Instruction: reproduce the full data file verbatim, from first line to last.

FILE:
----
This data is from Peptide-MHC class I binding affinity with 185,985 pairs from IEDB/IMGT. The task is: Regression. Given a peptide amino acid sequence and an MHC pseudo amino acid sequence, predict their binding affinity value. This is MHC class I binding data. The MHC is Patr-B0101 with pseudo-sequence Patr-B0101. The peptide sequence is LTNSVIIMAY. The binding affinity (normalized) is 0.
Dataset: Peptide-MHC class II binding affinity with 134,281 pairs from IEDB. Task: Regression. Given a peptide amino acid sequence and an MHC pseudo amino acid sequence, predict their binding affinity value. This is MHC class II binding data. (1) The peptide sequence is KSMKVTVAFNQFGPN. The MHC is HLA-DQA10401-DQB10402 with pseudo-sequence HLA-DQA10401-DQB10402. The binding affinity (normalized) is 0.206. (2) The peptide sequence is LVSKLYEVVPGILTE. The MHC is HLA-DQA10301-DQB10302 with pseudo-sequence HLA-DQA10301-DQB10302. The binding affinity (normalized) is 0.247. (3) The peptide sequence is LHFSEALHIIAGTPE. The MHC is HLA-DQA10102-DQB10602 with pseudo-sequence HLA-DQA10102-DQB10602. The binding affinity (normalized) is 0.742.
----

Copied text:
This data is from Peptide-MHC class I binding affinity with 185,985 pairs from IEDB/IMGT. The task is: Regression. Given a peptide amino acid sequence and an MHC pseudo amino acid sequence, predict their binding affinity value. This is MHC class I binding data. The MHC is Patr-B0101 with pseudo-sequence Patr-B0101. The peptide sequence is LTNSVIIMAY. The binding affinity (normalized) is 0.
Dataset: Peptide-MHC class II binding affinity with 134,281 pairs from IEDB. Task: Regression. Given a peptide amino acid sequence and an MHC pseudo amino acid sequence, predict their binding affinity value. This is MHC class II binding data. (1) The peptide sequence is KSMKVTVAFNQFGPN. The MHC is HLA-DQA10401-DQB10402 with pseudo-sequence HLA-DQA10401-DQB10402. The binding affinity (normalized) is 0.206. (2) The peptide sequence is LVSKLYEVVPGILTE. The MHC is HLA-DQA10301-DQB10302 with pseudo-sequence HLA-DQA10301-DQB10302. The binding affinity (normalized) is 0.247. (3) The peptide sequence is LHFSEALHIIAGTPE. The MHC is HLA-DQA10102-DQB10602 with pseudo-sequence HLA-DQA10102-DQB10602. The binding affinity (normalized) is 0.742.